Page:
Parliamentary committees are supposed to be the corner-stones of the devolved process, above party politics, scrutinising the actions of the Scottish government.

This committee has shown itself to be hopelessly partizan, cack-handed and incompetent.

If this committee investigation had been a Hollywood movie it would have gone straight to DVD.

  • 3.
  • At 02:04 PM on 23 Jan 2008,
  • Stephen wrote:

Agree with everything DAn said,

Ratify the thing asap and see if the SNP numbers hold water.

Sooner the budget is put in place the better for the confidence in the economy (lets face it it needs a wee boost) Also hastening the business rates cut would also alleviate some fears within the business community.

Playing cheap politics with Scotlands future, should be shameful for any of the parties.

Everybody wants an end to ring fencing get over it, Everybody wants more police. Even the Lib-dems didnt like the Council Tax and want a fairer system.

Lets get the thing passed

  • 4.
  • At 04:54 PM on 23 Jan 2008,
  • Murphy wrote:

But the parliament can't see what they're passing - there are no details at all. The government say it's using one and a half billion pounds of efficiency savings, but won't say how or where these are coming from - jobs cuts anyone? And if there aren't any job cuts, then how about service cuts when they can't afford everything they say they will? I feel sorry for councils - the SNP have spun this so the government gets all of the credit and none of the blame, which will be heaped on councils, who haven't been given enough money to meet all the SNP's promises. I think the opposition parties would be fools to sign up to this budget and let the SNp get away with it.

  • 5.
  • At 05:04 PM on 23 Jan 2008,
  • derek barker wrote:

wee wendy will try and score some points today but what wont change is the fact that there is a budget of 30bn,i believe the articulate Mr Salmond will sum this one up within those wise words of Rabbie,"WE HAE MEAT AND WE CAN EAT SAE LET THE LORD BE THANKET" p.s. did the committee land a punch?no! they didn't even come close to making the F.M. uncomfortable.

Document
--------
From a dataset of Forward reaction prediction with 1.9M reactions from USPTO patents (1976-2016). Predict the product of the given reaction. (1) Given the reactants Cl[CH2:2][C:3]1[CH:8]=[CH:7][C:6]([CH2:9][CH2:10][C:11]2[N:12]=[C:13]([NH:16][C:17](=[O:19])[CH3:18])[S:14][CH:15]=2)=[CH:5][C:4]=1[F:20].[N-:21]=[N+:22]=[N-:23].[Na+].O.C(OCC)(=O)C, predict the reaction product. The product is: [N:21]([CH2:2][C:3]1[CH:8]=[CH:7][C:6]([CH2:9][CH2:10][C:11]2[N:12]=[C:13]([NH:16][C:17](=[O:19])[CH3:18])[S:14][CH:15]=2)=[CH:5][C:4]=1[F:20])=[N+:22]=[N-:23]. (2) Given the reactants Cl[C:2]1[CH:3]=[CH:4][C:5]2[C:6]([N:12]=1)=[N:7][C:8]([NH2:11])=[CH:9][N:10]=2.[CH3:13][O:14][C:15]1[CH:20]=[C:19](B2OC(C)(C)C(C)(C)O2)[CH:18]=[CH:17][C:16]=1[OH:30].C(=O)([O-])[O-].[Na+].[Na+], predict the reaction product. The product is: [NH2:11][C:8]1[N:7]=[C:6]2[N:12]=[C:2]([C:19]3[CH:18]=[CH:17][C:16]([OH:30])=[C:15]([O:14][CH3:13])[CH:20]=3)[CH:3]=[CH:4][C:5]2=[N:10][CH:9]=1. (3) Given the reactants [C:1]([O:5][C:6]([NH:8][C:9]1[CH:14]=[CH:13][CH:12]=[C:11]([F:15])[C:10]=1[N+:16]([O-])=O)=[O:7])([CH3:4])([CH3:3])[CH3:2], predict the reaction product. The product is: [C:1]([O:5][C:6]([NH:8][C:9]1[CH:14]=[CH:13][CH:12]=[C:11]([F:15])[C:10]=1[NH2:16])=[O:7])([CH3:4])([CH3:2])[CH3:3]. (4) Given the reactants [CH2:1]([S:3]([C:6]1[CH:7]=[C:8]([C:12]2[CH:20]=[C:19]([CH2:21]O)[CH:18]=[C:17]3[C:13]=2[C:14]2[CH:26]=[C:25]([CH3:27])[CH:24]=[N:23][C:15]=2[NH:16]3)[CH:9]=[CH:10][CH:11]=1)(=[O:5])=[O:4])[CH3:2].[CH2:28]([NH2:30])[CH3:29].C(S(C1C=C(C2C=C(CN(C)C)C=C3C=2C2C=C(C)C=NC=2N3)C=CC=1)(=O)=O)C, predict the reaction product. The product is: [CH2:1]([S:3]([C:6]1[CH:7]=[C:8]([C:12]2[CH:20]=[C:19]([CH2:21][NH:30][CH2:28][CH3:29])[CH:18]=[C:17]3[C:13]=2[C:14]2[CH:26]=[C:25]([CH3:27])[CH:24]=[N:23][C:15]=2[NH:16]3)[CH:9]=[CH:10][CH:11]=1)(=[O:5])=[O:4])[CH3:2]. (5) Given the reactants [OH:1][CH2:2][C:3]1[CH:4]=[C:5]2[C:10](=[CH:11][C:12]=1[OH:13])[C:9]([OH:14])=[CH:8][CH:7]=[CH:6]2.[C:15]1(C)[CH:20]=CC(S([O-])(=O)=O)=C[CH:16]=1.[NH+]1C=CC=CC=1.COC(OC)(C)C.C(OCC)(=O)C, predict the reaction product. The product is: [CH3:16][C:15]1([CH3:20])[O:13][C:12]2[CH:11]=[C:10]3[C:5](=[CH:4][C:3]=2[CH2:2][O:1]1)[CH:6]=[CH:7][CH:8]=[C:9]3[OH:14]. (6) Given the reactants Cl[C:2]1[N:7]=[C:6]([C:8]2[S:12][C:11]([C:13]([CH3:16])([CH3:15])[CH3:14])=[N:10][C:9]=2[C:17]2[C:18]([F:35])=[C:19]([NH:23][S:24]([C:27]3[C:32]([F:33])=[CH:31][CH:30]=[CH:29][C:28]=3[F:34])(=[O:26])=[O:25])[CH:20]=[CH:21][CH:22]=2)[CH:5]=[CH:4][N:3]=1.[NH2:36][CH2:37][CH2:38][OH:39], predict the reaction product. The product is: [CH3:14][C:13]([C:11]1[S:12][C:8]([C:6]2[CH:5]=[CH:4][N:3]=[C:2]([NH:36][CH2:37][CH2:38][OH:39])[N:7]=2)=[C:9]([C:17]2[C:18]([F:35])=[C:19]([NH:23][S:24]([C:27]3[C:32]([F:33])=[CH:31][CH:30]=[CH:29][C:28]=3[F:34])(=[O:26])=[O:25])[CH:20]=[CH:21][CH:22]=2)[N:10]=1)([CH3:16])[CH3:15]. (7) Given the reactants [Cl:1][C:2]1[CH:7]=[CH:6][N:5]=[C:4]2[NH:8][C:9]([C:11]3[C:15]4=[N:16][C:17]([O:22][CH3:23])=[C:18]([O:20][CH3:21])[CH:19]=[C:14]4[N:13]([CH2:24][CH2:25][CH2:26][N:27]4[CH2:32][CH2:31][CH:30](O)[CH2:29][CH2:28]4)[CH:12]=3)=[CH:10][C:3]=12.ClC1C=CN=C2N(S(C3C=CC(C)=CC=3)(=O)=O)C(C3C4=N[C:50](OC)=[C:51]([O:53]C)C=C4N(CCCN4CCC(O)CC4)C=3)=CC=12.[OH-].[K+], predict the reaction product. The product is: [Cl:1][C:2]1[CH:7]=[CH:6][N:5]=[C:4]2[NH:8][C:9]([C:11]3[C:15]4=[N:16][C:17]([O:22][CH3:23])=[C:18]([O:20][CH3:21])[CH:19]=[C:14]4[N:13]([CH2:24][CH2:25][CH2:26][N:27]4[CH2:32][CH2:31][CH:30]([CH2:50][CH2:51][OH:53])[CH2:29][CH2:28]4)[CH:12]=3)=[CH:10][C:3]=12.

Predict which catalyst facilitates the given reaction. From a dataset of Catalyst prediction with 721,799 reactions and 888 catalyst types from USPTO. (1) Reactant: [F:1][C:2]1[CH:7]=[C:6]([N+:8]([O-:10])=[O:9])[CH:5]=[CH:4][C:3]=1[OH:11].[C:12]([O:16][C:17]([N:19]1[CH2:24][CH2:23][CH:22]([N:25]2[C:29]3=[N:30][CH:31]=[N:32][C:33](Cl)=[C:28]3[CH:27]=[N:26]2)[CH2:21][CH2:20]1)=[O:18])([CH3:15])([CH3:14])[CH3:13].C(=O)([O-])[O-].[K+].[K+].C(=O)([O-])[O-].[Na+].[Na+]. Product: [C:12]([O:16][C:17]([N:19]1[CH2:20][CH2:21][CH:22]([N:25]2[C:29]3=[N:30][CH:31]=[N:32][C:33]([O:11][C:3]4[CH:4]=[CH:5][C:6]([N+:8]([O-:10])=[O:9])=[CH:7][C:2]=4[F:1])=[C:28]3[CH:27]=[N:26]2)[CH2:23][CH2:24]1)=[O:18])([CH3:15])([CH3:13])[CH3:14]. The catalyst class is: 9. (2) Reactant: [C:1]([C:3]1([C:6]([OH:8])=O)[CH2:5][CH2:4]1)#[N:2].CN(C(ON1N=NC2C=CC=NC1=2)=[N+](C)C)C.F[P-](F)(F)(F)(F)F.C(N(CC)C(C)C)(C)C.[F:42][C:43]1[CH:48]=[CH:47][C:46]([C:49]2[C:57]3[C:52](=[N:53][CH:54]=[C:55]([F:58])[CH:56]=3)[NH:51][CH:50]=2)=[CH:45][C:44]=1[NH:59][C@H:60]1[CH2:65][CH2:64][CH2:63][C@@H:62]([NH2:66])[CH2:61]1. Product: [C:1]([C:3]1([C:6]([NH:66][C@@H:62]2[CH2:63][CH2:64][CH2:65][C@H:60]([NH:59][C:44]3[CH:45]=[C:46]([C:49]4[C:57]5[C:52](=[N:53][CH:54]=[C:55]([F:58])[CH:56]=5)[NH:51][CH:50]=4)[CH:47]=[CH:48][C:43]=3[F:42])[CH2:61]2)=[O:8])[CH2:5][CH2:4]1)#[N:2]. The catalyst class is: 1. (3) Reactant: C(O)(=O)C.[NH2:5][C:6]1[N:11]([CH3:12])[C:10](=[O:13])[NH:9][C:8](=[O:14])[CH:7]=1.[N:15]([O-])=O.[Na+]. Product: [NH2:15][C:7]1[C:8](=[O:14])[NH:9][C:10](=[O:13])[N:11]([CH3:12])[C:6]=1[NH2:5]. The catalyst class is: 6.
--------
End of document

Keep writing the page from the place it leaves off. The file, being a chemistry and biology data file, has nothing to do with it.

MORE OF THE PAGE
• 6.
  • At 07:25 PM on 23 Jan 2008,
  • L Telfer wrote:

Wendy and her Lib. colleagues seem hell bent on opposing every SNP policy irrespective of whether it has merit or not. At least Annabel Goldie has some concern for Scotland's wellbeing even though I suspect that at sometime she's going to want her pound of flesh. Alec Salmond will no doubt deal with that when it happens just as competently as he deals with Wee Wendy and the lost Liberal boys.As for the Greens (or is it Green?) they can be considered an irrelevance.

  • 7.
  • At 08:36 PM on 23 Jan 2008,
  • Robbie wrote:

L Telfer,

If the Greens vote against Stage 3 then we have 64 votes to 64! The Presiding Officer is obliged to use his casting vote for the status quo. I.E. no SNP budget! Or to put it differently - last years budget - again!

One needs 3 parties on side to be sure of victory in Session Three. Sadly for every reasonable politician, the Greens (who sound good but are often too caught up in their personal rivalries to think in terms of achieving their policies) are just as powerful as any other party.

If the minority government want success they will have to work to gain the support of the majority of elected MSPs. Hopefully they will all make tough demands and stop these incompetents from ruining our country.